Etymology
Advertisement
deck (v.2)

"to knock down," by 1955, probably from deck (n.) on the notion of laying someone out on a ship's deck. Compare floor (v.) "to knock down." Related: Decked; decking.

Related entries & more 
Advertisement
decker (adj.)

in combinations, "having a (specified) number of decks," originally of vessels, 1795, from deck (n.). Later of stacked sandwiches.

Related entries & more 
deck-hand (n.)

"person regularly employed as a laborer on the deck of a vessel," 1839, American English, from deck (n.) in the nautical sense + hand (n.) "manual worker."

Related entries & more 
deckle (n.)

1810, in paper-making, "rectangular frame on which the pulp is placed," from German deckel "lid, little cover," diminutive of decke "cover," from Old High German decchen "to cover," from Proto-Germanic *thakjan, from PIE root *(s)teg- "to cover." Meaning "rough or raw edge of paper" is by 1858.

Related entries & more 
declaim (v.)
Origin and meaning of declaim

late 14c., "practice oratory, make a formal speech or oration," from Old French declamer (Modern French déclamer) and directly from Latin declamare "to practice public speaking, to bluster," from de-, here perhaps an intensive prefix (see de-) + clamare "to cry, shout" (from PIE root *kele- (2) "to shout").

At first in English spelled declame, but altered under influence of claim. From 1570s as "speak or write as an exercise in elocution;" from 1795 as "speak aloud passionately in an appeal to the emotions of the audience." Related: Declaimed; declaiming.

Related entries & more 
Advertisement
declamation (n.)

late 14c., declamacioun, "composition written to be declaimed," from Latin declamationem (nominative declamatio) "exercise in oratorical delivery; declamation;" in a bad sense, "loud, eager talking," noun of action from past-participle stem of declamare "to practice public speaking, to bluster," from de-, here perhaps an intensive prefix (see de-) + clamare "to cry, shout" (from PIE root *kele- (2) "to shout"). Meaning "a public harangue or speech" is from 1520s; sense of "act of making rhetorical harangues in public" is from 1550s.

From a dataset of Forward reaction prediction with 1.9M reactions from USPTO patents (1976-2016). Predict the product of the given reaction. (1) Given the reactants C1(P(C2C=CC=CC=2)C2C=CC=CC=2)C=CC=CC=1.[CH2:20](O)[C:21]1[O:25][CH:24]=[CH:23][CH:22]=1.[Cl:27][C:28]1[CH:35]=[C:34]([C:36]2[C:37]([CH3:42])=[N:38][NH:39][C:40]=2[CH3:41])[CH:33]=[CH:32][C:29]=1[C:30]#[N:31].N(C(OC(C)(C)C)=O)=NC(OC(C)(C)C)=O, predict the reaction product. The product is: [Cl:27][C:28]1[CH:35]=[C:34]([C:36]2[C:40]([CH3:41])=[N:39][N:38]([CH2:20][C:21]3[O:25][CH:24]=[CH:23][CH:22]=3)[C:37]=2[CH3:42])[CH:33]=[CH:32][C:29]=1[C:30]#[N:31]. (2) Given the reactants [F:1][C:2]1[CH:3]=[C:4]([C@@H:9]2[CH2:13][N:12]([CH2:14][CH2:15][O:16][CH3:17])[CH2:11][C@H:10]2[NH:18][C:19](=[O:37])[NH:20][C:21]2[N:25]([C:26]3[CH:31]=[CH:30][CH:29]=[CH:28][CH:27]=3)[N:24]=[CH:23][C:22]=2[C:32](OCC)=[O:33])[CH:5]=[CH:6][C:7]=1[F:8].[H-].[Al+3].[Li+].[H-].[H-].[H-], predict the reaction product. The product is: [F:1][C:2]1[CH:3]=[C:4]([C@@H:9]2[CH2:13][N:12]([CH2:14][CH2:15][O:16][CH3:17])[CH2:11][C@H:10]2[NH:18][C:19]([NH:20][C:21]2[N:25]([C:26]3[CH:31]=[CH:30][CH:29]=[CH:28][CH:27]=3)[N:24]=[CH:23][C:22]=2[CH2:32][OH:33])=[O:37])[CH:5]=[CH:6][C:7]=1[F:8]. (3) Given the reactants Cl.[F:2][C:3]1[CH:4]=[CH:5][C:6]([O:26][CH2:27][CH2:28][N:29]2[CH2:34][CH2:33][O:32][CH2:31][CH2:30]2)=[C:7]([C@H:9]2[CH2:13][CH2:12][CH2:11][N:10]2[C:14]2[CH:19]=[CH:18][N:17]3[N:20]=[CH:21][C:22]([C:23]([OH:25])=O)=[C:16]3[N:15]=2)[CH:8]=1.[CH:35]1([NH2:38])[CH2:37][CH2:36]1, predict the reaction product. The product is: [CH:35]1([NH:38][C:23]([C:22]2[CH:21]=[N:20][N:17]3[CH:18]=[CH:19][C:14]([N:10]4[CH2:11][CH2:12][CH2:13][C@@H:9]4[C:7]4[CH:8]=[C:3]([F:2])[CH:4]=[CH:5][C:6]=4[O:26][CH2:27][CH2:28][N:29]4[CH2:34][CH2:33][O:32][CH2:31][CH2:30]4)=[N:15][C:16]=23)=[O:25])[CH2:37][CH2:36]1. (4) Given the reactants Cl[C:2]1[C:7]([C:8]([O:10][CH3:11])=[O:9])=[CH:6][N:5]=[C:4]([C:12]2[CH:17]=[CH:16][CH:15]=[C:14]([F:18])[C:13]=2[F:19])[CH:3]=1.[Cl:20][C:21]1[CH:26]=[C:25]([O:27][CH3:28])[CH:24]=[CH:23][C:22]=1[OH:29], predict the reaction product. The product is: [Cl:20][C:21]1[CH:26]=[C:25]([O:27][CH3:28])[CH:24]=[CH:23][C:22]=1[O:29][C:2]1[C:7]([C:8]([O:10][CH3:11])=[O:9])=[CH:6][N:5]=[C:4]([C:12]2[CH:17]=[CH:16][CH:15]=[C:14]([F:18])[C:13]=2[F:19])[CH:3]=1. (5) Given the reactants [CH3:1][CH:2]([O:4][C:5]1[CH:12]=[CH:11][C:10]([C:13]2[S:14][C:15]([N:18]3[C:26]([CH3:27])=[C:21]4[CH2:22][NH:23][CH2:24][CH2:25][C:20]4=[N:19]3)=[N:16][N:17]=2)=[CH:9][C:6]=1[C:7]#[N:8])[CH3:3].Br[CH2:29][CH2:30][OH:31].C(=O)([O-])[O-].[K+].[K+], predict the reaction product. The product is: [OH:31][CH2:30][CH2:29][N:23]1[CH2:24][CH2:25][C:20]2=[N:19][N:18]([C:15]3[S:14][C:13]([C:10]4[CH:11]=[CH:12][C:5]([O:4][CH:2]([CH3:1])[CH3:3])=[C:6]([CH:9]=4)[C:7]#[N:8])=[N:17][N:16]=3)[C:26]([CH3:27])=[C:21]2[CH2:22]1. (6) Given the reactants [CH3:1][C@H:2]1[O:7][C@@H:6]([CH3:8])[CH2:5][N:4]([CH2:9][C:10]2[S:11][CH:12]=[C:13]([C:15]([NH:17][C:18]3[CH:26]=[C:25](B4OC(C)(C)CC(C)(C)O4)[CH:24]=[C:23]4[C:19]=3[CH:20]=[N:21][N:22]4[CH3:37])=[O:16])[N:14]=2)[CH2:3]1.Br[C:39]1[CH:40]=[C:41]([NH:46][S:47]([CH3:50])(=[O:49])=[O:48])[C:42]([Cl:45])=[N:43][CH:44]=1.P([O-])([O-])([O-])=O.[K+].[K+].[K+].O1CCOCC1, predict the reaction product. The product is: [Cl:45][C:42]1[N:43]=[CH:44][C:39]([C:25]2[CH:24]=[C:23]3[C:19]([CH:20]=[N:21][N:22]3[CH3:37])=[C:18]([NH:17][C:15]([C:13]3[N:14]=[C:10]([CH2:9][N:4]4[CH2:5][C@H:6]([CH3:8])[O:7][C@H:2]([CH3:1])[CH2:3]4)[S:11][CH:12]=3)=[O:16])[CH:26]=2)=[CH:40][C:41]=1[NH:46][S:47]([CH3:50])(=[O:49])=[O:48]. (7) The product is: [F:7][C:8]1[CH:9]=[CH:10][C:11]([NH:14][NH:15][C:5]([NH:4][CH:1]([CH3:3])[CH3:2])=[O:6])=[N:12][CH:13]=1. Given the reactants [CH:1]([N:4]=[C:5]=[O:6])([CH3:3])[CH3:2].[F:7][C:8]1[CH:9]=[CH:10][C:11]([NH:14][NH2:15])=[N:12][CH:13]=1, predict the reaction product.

Related entries & more 
declamatory (adj.)

"of or characteristic of a declamation," 1580s, from Latin declamatorius "pertaining to the practice of speaking," from declamatus, past participle of declamare "to practice public speaking, to bluster," from de-, here perhaps an intensive prefix (see de-) + clamare "to cry, shout" (from PIE root *kele- (2) "to shout").

Related entries & more 
declarant (n.)

"one who makes a declaration," 1680s, from French déclarant, from Latin declarantem (nominative declarans), present participle of declarare  "make clear, reveal, disclose, announce," from de-, here perhaps an intensive prefix (see de-) + clarare "clarify," from clarus "clear" (see clear (adj.)). Especially in law, "one whose admission or statement is sought as evidence."

Related entries & more 
declaration (n.)
Origin and meaning of declaration

late 14c., declaracioun, "an explanation, a statement, action of stating clearly," from Old French declaration and directly from Latin declarationem (nominative declaratio) "a making clear or evident, a disclosure, exposition," noun of action from past-participle stem of declarare "make clear, reveal, disclose, announce," from de-, here perhaps an intensive prefix (see de-) + clarare "clarify," from clarus "clear" (see clear (adj.)).

The meaning "proclamation, formal public statement" is from c. 1400; that of "document by which an announcement or assertion is formally made" is from 1650s, as in declaration of independence, which is is recorded from 1776 (the one issued in that year by the British American colonies seems to be the first so called; though the phrase is not in the document itself, it was titled that from the first in the press). Declaration of war is by 1762.

Related entries & more 
declarative (adj.)

1530s, "making clear or manifest, explanatory," from French déclaratif and directly from Late Latin declarativus, from past-participle stem of Latin declarare "make clear, reveal, disclose, announce," from de-, here perhaps an intensive prefix (see de-) + clarare "clarify," from clarus "clear" (see clear (adj.)).

Meaning "making declaration, exhibiting" is from 1620s. The word was used in mid-15c. as a noun meaning "an explanation." Related: Declaratively.

Related entries & more 

Page 37